Gov. Jindal speaks to FoxNews on 'no-go zone' statements - WAFB 9 News Baton Rouge, Louisiana News, Weather, Sports

Gov. Jindal speaks to FoxNews on 'no-go zone' statements

Gov. Jindal stood firm in his statements on  "no-go zones" earlier in the week. (Source: FoxNews) Gov. Jindal stood firm in his statements on "no-go zones" earlier in the week. (Source: FoxNews)
BATON ROUGE, LA (WAFB) -

Governor Bobby Jindal went on a Fox News show, "Your World with Neil Cavuto," to explain himself and where he stands on recent statements stirring controversy. He stood firm in his "no-go zones" statements he made earlier in the week.

A "no-go" zone describes and area where supposedly radical religious law rules, and anyone not following that is unwelcome. It was a concept used in a story by Fox News, but the network eventually apologized and said the story of such a thing couldn't be verified. Host Neil Cavuto pointed that out to Jindal, but Jindal didn't budge.

Recently, Jindal has come under a lot of fire from critics, but he says he stands by his statements, knowing they would not be popular.

The media buzz the Governor has generated in the last week is not lost on political analyst and radio host Jim Engster.

"I think that the governor knows that publicity is a necessity, and there's the old axiom that no publicity is bad, but in this case he's staking a claim to the right wing of the Republican Party," said Engster.

Jindal said there are areas in London known as "no-go" zones where law enforcement officers are afraid to patrol and Islamic leaders control those neighborhoods.

"You can call them whatever term you want, but absolutely you have neighborhoods, communities of people that don't want to integrate, that don't want to assimilate," said Jindal on Fox News Wednesday. He went on to say they may be second, third or fourth generation where they have colonized to overtake the culture, and that is what is going to happen in America "if we're not careful."

Here are some excerpts from the conversation:

GOV. JINDAL: I think it's embarrassing the president doesn't want to use the word "terrorist" to describe these individuals or use the words "radical Islam." I hope and believe that the majority of Muslims do not share the views of these radical terrorists. But, I think it's time for the leaders to denounce the individuals, not just the acts of violence. I know the Left wants us to tiptoe around the truth. I'm not going to do it. Part of the president's job as the leader of our country and the leader of the free world is to speak clearly and honestly to us about the challenges we face. We're at war with radical Islam whether he wants to call it that or not. That is exactly the conflict we face. I know the Left is not going to like it. But Neil, I'm also ready for us to stop calling ourselves hyphenated Americans. I've talked about the responsibilities for Muslim leaders—we have responsibilities as well. We need to stop calling ourselves African-Americans, Indian-Americans - My parents came over here 40 years ago. They wanted their kids to be Americans. They love India, they love our heritage. If they wanted us to be Indians, they would have stayed in India. We also need to be teaching our kids in schools about American exceptionalism. We need to insist on English as our language in this country. I have nothing against anyone who wants to come here to be an American. But if people don't want to come here to integrate and assimilate, what they're really trying to do is set up their own culture and communities. What they're really trying to do is overturn our culture. We need to recognize that threat—what that threat is to us. If we don't, we'll see a replica of what's happening in Europe in America. We're going to see our own no go zones if we're not serious about insisting on assimilation and integration.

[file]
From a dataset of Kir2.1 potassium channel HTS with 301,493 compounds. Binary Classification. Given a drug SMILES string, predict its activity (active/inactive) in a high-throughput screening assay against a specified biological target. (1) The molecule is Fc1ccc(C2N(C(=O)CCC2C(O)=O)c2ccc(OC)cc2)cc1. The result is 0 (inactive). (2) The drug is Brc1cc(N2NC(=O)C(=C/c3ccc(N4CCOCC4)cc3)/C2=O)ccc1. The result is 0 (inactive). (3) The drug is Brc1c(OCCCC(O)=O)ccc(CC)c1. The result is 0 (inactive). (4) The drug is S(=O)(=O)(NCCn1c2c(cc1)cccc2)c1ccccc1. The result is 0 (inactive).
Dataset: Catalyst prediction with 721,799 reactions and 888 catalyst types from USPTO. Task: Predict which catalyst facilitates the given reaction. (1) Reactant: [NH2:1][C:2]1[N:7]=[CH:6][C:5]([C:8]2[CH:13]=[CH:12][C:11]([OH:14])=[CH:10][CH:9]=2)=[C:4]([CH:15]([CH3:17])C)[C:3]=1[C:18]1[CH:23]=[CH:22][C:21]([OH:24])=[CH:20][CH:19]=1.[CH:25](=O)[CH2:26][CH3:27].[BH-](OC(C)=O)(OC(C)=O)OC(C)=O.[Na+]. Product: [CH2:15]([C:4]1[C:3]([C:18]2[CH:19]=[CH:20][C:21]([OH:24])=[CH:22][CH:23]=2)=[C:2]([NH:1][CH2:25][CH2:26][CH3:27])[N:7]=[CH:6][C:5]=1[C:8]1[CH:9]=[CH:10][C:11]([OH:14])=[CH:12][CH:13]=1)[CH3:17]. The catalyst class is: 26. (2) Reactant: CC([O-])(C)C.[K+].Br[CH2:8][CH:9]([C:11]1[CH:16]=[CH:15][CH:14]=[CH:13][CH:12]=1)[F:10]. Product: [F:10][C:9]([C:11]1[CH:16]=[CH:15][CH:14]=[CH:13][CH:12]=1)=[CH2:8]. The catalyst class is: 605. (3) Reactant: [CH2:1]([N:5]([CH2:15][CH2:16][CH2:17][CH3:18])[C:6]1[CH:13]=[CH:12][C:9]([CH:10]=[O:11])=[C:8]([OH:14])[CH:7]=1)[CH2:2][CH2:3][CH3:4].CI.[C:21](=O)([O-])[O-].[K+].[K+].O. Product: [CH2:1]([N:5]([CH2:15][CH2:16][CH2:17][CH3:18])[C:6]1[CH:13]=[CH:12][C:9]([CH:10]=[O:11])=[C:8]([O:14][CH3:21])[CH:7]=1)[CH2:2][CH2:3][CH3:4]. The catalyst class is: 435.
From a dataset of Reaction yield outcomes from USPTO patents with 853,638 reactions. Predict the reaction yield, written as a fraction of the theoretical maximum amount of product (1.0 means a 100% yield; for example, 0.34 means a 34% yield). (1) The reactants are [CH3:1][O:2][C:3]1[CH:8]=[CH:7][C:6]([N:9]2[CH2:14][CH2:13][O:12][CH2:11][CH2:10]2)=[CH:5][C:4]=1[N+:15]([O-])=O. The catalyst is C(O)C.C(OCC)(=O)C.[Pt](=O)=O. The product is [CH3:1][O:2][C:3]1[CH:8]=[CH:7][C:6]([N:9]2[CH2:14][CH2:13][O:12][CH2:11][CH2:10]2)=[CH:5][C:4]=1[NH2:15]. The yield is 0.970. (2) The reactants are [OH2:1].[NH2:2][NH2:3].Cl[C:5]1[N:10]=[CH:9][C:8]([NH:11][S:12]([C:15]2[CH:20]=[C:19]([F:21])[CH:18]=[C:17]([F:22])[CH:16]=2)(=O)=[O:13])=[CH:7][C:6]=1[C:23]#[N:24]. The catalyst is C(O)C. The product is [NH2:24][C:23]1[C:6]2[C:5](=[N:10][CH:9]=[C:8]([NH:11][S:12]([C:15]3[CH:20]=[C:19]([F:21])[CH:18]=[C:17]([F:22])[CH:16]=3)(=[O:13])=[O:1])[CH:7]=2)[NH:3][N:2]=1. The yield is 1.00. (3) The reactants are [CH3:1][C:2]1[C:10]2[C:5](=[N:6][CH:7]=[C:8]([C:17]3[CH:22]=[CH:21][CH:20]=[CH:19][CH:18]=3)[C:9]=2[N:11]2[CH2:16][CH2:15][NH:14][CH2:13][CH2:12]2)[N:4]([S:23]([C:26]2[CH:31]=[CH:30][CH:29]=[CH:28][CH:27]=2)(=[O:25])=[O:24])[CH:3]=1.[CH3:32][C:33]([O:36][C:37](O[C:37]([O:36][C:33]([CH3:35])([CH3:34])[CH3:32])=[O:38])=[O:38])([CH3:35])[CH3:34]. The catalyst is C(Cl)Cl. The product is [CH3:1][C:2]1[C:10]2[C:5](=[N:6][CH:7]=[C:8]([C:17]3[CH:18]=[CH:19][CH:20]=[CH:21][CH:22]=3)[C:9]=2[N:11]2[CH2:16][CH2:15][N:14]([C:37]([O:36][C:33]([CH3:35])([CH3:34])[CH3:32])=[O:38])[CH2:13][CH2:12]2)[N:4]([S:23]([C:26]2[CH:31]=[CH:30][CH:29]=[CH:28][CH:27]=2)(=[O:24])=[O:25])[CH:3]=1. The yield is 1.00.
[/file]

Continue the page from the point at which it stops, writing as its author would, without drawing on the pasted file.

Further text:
NEIL CAVUTO: You're not taking anything back?

GOV. JINDAL: Absolutely not. I wish that the president would join me in recognizing the threat we face.

This is getting a lot of attention, partly because Jindal is considering a run for the White House. But with budget problems in Louisiana, and now critics abroad, it could impact the Governor's political career.

Engster has little doubt that Jindal's media blitz is building up to a presidential campaign effort, but he is also quick to point out that the Governor still has business left in his home state that could come under fire in the national spotlight.

"The question is whether or not he can catapult himself to the presidency with a record that has some real questions and the questions are growing by the minute with the price of oil decreasing and the budget, on paper going down day by day by a significant amount," said Engster.

When asked about his intentions to run, the Governor has told reporters that he and his family are praying about the matter and will make a decision in the coming months.

Jindal will headline a prayer rally on the LSU campus on Saturday.

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